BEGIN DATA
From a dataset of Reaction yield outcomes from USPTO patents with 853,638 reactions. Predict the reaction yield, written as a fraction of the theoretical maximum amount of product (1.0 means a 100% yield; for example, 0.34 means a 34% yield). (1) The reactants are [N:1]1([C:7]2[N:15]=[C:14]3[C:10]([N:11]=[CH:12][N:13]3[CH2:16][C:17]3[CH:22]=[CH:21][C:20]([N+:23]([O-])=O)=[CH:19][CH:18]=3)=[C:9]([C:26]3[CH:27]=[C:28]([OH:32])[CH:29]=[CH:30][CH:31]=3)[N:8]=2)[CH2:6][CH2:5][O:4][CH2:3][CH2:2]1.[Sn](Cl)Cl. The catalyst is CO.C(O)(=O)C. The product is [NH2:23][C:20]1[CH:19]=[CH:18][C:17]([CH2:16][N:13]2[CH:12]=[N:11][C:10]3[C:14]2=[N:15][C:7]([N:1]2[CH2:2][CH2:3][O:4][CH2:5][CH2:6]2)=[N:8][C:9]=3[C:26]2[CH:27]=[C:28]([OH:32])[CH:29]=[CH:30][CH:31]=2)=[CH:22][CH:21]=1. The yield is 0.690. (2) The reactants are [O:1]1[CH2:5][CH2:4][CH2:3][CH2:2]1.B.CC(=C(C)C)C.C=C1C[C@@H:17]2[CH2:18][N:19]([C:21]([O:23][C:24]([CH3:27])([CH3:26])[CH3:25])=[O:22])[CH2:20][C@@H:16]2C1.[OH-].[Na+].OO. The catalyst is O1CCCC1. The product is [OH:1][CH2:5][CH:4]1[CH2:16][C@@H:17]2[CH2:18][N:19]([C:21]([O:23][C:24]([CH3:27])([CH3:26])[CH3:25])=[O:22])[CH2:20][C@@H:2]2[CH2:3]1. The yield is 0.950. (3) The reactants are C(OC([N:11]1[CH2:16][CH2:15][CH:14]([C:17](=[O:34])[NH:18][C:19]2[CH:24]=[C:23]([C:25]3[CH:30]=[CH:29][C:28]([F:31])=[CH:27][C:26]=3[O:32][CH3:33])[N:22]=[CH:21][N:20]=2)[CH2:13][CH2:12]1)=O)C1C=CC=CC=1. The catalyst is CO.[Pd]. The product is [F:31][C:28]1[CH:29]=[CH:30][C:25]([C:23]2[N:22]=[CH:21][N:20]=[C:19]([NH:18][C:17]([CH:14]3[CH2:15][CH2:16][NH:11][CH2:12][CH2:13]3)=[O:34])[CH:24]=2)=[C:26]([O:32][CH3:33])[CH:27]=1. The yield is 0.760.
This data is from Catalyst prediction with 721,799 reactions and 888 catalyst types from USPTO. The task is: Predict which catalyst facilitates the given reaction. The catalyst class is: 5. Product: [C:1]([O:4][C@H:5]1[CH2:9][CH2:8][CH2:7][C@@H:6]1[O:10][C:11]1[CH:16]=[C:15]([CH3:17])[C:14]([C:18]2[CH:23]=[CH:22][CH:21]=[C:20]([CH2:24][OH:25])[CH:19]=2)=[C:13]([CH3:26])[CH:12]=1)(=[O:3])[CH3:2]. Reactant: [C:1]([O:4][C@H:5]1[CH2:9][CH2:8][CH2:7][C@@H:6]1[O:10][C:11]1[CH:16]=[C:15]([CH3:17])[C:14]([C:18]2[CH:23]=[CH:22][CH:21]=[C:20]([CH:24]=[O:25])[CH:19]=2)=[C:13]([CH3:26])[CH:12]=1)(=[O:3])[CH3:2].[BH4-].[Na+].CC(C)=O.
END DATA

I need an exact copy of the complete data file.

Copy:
From a dataset of Reaction yield outcomes from USPTO patents with 853,638 reactions. Predict the reaction yield, written as a fraction of the theoretical maximum amount of product (1.0 means a 100% yield; for example, 0.34 means a 34% yield). (1) The reactants are [N:1]1([C:7]2[N:15]=[C:14]3[C:10]([N:11]=[CH:12][N:13]3[CH2:16][C:17]3[CH:22]=[CH:21][C:20]([N+:23]([O-])=O)=[CH:19][CH:18]=3)=[C:9]([C:26]3[CH:27]=[C:28]([OH:32])[CH:29]=[CH:30][CH:31]=3)[N:8]=2)[CH2:6][CH2:5][O:4][CH2:3][CH2:2]1.[Sn](Cl)Cl. The catalyst is CO.C(O)(=O)C. The product is [NH2:23][C:20]1[CH:19]=[CH:18][C:17]([CH2:16][N:13]2[CH:12]=[N:11][C:10]3[C:14]2=[N:15][C:7]([N:1]2[CH2:2][CH2:3][O:4][CH2:5][CH2:6]2)=[N:8][C:9]=3[C:26]2[CH:27]=[C:28]([OH:32])[CH:29]=[CH:30][CH:31]=2)=[CH:22][CH:21]=1. The yield is 0.690. (2) The reactants are [O:1]1[CH2:5][CH2:4][CH2:3][CH2:2]1.B.CC(=C(C)C)C.C=C1C[C@@H:17]2[CH2:18][N:19]([C:21]([O:23][C:24]([CH3:27])([CH3:26])[CH3:25])=[O:22])[CH2:20][C@@H:16]2C1.[OH-].[Na+].OO. The catalyst is O1CCCC1. The product is [OH:1][CH2:5][CH:4]1[CH2:16][C@@H:17]2[CH2:18][N:19]([C:21]([O:23][C:24]([CH3:27])([CH3:26])[CH3:25])=[O:22])[CH2:20][C@@H:2]2[CH2:3]1. The yield is 0.950. (3) The reactants are C(OC([N:11]1[CH2:16][CH2:15][CH:14]([C:17](=[O:34])[NH:18][C:19]2[CH:24]=[C:23]([C:25]3[CH:30]=[CH:29][C:28]([F:31])=[CH:27][C:26]=3[O:32][CH3:33])[N:22]=[CH:21][N:20]=2)[CH2:13][CH2:12]1)=O)C1C=CC=CC=1. The catalyst is CO.[Pd]. The product is [F:31][C:28]1[CH:29]=[CH:30][C:25]([C:23]2[N:22]=[CH:21][N:20]=[C:19]([NH:18][C:17]([CH:14]3[CH2:15][CH2:16][NH:11][CH2:12][CH2:13]3)=[O:34])[CH:24]=2)=[C:26]([O:32][CH3:33])[CH:27]=1. The yield is 0.760.
This data is from Catalyst prediction with 721,799 reactions and 888 catalyst types from USPTO. The task is: Predict which catalyst facilitates the given reaction. The catalyst class is: 5. Product: [C:1]([O:4][C@H:5]1[CH2:9][CH2:8][CH2:7][C@@H:6]1[O:10][C:11]1[CH:16]=[C:15]([CH3:17])[C:14]([C:18]2[CH:23]=[CH:22][CH:21]=[C:20]([CH2:24][OH:25])[CH:19]=2)=[C:13]([CH3:26])[CH:12]=1)(=[O:3])[CH3:2]. Reactant: [C:1]([O:4][C@H:5]1[CH2:9][CH2:8][CH2:7][C@@H:6]1[O:10][C:11]1[CH:16]=[C:15]([CH3:17])[C:14]([C:18]2[CH:23]=[CH:22][CH:21]=[C:20]([CH:24]=[O:25])[CH:19]=2)=[C:13]([CH3:26])[CH:12]=1)(=[O:3])[CH3:2].[BH4-].[Na+].CC(C)=O.